Im Dezember 2011 und Februar 2012 hat die EZB eine ihrer wichtigsten geldpolitischen Massnahmen vor dem Beginn des Quantitative Easing implementiert. … Um aus dieser Möglichkeit Vorteil zu schlagen, hat die italienische Regierung gleichzeitig eine präzedenzlose Anzahl von Garantien für Bankanleihen mit niedrigem oder gar keinem Rating gesprochen. Damit erhöhte sie deren Besicherungswert. Darüber hinaus hat die EZB mehr als 10 000 unbesicherte, auf nichtregulierten Märkten gehandelte Bankanleihen der öffentlichen Liste notenbankfähiger Sicherheiten hinzugefügt, obwohl der aggregierte Wert notenbankfähiger Sicherheiten die Nachfrage von Banken nach Zentralbankgeld schon bei weitem überstieg.

Pawn Shops, Information Insensitivity, and Debt-on-Debt

In a BIS working paper (January 2015), Bengt Holmstrom summarizes some of the implications of the research on information insensitive debt. He cautions against moves to increase transparency in debt markets and defends the shadow banking system. He explains why opacity and information insensitivity are valuable and argues that debt-on-debt arrangements are (privately) optimal.

It all started with pawn shops:

The beauty lies in the fact that collateralised lending obviates the need to discover the exact price of the collateral. …

Today’s repo markets … are close cousins of pawn brokering with similar risks for the parties involved. … the buyer of the asset (the lender) bears the risk that the seller (the borrower) will not have the money to repurchase the asset and just like the pawnbroker, has to sell the asset in the market instead. The seller bears the risk that the buyer of the asset may have rehypothecated (reused) the posted collateral and cannot deliver it back on the termination date. … the risk that a pawnbroker may sell or lose the pawn was a big issue in ancient times and could explain why the Chinese pawnbrokers were Buddhist monks. …

People often assume that liquidity requires transparency, but this is a misunderstanding. What is required for liquidity is symmetric information about the payoff of the security that is being traded so that adverse selection does not impair the market. …

… stock markets are in almost all respects different from money markets …: risk-sharing versus liquidity provision, price discovery versus no price discovery, information-sensitive versus insensitive, transparent versus opaque, large versus small investments in information, anonymous versus bilateral, small unit trades versus large unit trades. … money markets operate under much greater urgency than stock markets. There is generally very little to lose if one stays out of the stock market for a day or longer. This is one reason the volume of trade is very volatile in stock markets. In money markets the volume of trade is very stable, because it could be disastrous if, for instance, overnight debt would not be rolled over each day. …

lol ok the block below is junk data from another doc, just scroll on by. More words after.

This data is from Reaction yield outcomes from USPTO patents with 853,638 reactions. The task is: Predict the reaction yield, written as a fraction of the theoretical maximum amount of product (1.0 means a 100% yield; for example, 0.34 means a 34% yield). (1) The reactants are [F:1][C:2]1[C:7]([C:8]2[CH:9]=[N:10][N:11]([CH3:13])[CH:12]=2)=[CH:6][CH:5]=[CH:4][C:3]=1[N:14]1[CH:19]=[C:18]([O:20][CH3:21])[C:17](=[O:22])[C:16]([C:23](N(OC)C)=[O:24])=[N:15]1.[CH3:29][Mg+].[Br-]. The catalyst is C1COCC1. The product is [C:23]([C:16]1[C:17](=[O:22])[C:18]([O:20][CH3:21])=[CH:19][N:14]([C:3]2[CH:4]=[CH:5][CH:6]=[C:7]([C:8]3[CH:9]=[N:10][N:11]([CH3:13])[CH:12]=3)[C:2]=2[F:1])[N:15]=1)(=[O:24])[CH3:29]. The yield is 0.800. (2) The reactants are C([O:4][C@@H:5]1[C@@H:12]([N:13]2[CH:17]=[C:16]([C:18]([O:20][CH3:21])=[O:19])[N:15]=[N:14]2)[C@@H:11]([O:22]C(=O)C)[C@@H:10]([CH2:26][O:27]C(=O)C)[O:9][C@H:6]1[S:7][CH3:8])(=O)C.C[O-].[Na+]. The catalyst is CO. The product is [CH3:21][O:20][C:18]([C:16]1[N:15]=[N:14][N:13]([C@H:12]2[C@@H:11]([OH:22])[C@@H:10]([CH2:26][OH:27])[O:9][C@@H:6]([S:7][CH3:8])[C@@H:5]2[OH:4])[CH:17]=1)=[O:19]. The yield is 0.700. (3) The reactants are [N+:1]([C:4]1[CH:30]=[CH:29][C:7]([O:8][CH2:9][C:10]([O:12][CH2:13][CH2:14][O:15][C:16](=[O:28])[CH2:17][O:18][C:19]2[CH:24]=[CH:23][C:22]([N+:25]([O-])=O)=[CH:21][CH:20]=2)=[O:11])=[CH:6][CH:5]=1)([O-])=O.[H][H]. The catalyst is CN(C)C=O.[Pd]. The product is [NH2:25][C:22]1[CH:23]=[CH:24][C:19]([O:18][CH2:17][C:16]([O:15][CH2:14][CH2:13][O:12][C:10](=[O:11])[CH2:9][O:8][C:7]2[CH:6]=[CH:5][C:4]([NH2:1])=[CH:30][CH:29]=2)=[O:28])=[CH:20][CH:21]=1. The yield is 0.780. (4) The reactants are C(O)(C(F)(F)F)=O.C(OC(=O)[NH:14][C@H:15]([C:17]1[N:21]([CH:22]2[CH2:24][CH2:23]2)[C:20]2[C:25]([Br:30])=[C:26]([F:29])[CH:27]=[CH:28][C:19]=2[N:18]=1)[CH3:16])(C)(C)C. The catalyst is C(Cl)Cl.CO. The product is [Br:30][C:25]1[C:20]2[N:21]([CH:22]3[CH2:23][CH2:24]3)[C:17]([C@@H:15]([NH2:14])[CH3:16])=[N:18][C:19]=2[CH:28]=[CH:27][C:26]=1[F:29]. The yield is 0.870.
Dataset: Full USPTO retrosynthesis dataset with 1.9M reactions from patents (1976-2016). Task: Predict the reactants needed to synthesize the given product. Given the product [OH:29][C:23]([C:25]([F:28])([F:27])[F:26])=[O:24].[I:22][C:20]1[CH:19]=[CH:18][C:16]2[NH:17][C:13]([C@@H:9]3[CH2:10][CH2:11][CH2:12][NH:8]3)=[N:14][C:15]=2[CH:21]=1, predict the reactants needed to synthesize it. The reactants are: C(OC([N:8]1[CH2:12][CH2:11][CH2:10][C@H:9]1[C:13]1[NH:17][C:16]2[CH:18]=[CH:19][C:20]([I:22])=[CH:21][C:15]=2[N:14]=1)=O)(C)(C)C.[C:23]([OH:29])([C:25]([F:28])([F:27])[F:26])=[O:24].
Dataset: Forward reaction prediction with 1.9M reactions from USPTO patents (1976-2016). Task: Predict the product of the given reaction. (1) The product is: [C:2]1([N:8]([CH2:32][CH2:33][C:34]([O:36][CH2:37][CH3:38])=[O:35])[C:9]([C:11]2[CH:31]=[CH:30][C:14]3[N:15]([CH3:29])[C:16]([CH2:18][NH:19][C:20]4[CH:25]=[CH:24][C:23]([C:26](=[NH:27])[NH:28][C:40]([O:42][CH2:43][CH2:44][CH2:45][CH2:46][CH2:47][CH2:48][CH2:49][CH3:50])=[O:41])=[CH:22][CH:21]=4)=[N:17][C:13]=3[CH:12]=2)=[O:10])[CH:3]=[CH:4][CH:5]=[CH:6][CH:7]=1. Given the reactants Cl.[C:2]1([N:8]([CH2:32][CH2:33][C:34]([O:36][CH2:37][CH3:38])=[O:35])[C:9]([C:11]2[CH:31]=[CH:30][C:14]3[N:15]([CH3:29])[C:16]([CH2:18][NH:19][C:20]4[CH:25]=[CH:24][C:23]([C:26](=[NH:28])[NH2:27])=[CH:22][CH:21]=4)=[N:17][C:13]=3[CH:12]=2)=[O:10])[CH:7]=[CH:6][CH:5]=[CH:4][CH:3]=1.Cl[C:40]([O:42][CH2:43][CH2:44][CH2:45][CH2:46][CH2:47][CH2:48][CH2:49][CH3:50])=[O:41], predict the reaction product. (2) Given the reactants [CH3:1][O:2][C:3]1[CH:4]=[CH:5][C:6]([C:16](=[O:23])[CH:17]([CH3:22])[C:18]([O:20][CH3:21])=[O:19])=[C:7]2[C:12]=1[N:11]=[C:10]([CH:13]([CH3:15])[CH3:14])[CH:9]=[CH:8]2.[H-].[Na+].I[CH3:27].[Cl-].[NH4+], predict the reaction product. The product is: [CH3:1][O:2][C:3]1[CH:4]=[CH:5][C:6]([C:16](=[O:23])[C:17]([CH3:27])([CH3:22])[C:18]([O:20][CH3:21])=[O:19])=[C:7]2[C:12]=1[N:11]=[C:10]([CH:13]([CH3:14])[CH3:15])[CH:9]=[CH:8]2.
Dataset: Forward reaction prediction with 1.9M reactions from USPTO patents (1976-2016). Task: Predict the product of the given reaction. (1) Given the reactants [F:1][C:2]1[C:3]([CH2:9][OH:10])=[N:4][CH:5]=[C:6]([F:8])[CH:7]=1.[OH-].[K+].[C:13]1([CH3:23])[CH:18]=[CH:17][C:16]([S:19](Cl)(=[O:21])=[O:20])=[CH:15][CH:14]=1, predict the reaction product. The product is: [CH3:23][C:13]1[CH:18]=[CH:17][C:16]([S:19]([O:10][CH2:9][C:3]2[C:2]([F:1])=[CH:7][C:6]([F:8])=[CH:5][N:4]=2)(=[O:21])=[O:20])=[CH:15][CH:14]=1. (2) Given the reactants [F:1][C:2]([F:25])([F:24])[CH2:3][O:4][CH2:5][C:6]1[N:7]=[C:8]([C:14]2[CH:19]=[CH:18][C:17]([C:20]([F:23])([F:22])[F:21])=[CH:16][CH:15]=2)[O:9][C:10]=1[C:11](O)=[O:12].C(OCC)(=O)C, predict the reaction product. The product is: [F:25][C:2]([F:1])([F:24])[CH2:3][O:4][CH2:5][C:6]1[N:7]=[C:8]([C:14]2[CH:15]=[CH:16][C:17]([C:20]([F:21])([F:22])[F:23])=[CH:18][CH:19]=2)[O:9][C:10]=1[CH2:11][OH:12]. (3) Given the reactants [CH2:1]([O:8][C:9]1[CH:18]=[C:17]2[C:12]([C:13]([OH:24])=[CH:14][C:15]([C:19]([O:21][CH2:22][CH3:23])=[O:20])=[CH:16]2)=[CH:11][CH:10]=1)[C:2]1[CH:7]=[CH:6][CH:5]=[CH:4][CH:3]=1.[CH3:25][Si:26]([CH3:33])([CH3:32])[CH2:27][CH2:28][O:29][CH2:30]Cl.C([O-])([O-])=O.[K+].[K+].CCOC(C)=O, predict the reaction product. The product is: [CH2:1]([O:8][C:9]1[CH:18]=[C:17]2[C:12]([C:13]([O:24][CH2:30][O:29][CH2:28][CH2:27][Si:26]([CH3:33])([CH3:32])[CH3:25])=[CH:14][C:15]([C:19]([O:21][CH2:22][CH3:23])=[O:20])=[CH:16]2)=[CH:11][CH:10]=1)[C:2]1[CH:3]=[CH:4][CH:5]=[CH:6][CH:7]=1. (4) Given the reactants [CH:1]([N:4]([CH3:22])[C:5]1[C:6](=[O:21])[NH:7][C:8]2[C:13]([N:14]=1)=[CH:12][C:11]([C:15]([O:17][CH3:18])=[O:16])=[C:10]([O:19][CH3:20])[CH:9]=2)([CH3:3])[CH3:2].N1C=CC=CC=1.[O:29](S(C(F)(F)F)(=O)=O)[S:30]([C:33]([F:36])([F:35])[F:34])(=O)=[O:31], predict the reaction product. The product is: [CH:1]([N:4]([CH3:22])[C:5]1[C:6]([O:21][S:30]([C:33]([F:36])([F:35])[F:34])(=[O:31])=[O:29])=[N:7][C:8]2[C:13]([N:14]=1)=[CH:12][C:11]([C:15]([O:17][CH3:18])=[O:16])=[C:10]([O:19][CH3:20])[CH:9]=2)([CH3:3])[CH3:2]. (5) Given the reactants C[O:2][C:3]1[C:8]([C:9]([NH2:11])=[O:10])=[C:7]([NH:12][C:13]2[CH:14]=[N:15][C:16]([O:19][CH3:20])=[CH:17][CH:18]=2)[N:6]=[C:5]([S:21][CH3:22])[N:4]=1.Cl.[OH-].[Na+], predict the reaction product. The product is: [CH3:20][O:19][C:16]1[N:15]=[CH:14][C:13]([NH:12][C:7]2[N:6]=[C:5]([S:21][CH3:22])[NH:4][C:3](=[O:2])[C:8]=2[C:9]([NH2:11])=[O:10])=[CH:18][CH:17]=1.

… debt-on-debt is optimal … . It is optimal to buy debt as collateral to insure against liquidity shocks tomorrow and it is optimal to issue debt against that collateral tomorrow. In fact, repeating the process over time is optimal, too, so debt is in a very robust sense the best possible collateral. This provides a strong reason for using debt as collateral in the shadow banking system. …

Panics always involve debt. Panics happen when information insensitive debt (or banks) turns into information-sensitive debt.

A Plan for Greece

In the FT, Willem Buiter proposes a 5 point plan for a way out of the Greek debt crisis:

  • Greece effectively regains sovereignty and can do whatever it pleases, with some exceptions, see below.
  • Greek debt held by the ECB is bought by the ESM: The ESM extends long-term, low-interest financing to Greece which Greece uses to repay the ECB debt. “Since most of Greece’s other sovereign liabilities have long maturities and deferred interest payments, payments to creditors would fall sharply.”
  • No further financing by the IMF, the ESM or other official sources is extended to Greece.
  • The ECB does no longer accept any Greek government debt paper as collateral or for purchase.
  • Commercial banks in Greece are recapitalized or restructured using funds from the Hellenic Financial Stability Fund and other sources. The ECB bars Greek banks from accepting any Greek government debt paper.

The plan would require additional European taxpayer money for the ECB-ESM debt swap and the bank recapitalization. It would isolate the Greek banks from the mayhem triggered by government default.

Update: 7 July 2015

A related proposal by Willem Buiter and Ebrahim Rahbari.